Legitimacy in International Law of the Detention and Internment of Aliens and Minorities in the Interest of National Security
|Author: ||Larkin, LaRae|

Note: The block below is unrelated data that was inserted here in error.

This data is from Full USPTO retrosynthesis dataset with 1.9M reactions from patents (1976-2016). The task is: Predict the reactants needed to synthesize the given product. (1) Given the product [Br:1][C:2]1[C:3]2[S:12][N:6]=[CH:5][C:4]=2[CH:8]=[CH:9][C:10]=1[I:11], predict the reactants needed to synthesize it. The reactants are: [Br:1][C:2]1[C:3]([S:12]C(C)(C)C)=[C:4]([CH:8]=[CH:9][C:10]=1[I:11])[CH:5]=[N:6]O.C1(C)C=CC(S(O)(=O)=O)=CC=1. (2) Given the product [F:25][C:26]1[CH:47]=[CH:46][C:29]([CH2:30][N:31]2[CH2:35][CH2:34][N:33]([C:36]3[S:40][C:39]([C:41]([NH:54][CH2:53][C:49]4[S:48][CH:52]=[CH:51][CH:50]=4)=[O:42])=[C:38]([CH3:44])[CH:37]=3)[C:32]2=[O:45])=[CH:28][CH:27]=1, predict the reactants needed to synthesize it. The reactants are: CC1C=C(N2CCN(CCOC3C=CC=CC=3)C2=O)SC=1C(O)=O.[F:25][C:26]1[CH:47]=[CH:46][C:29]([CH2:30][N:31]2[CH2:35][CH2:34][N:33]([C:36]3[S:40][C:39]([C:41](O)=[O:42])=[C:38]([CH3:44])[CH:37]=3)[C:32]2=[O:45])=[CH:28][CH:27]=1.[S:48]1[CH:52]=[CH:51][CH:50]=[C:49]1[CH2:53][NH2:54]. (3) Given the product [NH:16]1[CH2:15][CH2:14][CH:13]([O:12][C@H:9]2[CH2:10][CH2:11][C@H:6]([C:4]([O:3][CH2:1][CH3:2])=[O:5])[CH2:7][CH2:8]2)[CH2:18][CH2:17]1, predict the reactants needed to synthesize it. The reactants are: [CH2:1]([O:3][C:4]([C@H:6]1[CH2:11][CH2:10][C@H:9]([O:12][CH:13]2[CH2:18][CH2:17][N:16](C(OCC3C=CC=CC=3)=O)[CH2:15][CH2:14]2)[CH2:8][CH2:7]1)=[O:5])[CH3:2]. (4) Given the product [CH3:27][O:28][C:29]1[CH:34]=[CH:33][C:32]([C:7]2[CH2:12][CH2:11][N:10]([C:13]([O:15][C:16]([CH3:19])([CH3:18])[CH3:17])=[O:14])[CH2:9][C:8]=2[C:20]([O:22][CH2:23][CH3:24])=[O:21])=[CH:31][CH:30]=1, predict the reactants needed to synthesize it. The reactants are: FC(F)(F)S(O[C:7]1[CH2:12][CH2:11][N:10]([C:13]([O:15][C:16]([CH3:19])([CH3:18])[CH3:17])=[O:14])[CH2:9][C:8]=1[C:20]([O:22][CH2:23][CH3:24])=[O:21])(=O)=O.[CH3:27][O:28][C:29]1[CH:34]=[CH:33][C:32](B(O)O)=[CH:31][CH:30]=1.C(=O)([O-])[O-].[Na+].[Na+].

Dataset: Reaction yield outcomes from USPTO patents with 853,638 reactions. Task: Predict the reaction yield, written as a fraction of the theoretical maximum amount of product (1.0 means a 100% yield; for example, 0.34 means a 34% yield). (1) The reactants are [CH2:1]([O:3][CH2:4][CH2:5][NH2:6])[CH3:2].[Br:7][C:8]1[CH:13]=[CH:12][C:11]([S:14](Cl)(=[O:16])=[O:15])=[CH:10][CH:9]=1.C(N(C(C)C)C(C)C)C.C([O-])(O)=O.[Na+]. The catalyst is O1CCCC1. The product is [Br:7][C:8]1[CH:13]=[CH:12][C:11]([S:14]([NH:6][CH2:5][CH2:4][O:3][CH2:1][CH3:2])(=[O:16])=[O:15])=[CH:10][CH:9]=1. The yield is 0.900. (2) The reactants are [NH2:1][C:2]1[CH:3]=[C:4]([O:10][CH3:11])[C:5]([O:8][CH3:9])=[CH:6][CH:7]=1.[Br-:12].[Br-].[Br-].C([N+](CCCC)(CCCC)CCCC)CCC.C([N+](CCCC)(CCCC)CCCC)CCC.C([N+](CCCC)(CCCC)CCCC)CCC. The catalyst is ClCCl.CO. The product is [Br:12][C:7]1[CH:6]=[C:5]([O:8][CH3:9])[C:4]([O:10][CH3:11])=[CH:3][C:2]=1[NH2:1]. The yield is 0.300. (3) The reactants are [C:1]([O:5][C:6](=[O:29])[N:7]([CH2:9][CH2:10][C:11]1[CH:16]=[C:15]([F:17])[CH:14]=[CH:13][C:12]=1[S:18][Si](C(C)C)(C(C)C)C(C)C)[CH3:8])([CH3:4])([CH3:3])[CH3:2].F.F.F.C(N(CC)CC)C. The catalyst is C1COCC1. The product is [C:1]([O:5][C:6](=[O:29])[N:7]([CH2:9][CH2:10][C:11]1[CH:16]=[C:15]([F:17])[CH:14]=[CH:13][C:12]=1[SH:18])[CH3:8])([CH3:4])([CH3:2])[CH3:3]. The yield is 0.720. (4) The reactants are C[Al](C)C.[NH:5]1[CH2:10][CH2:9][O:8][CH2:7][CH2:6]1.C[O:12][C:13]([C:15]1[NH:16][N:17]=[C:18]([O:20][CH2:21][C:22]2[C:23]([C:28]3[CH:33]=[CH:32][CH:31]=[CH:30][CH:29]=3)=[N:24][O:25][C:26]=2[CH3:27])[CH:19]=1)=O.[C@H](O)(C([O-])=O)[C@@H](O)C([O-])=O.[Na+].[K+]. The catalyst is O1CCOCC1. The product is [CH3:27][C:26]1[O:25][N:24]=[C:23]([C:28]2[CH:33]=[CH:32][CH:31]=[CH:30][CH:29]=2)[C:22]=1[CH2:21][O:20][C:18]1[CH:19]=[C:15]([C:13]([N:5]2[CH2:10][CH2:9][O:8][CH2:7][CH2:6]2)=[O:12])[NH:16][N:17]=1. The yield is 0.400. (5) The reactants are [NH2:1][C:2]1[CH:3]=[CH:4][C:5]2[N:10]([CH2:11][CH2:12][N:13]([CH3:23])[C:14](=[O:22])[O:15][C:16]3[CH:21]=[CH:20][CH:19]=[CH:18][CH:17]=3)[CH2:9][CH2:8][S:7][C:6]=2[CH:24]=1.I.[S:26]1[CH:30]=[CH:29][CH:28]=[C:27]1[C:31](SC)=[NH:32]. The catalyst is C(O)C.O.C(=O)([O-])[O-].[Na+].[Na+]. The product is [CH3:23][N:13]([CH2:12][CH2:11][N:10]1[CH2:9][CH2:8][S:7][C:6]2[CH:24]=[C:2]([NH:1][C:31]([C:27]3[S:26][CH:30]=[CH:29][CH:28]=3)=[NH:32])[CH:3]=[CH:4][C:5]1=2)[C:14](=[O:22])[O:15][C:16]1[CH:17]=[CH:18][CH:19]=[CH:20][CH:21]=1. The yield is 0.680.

This study examines, analyzes, and determines the legitimacy in international law of the denial by nation-states of human rights to aliens and minorities by means of detention and/or internment of individuals or groups deemed to represent a threat to national security. Analysis of the domestic policies of certain states will determine to what extent they have modified their practices to comply with contemporary developments in international rights law. The method of research has involved an in-depth study and analysis of documents and all international, regional, bilateral, and multilateral agreements relating to human rights legislation. Nation-states analyzed are the USSR, China, Iran, Chile, Israel, South Africa, and Northern Ireland.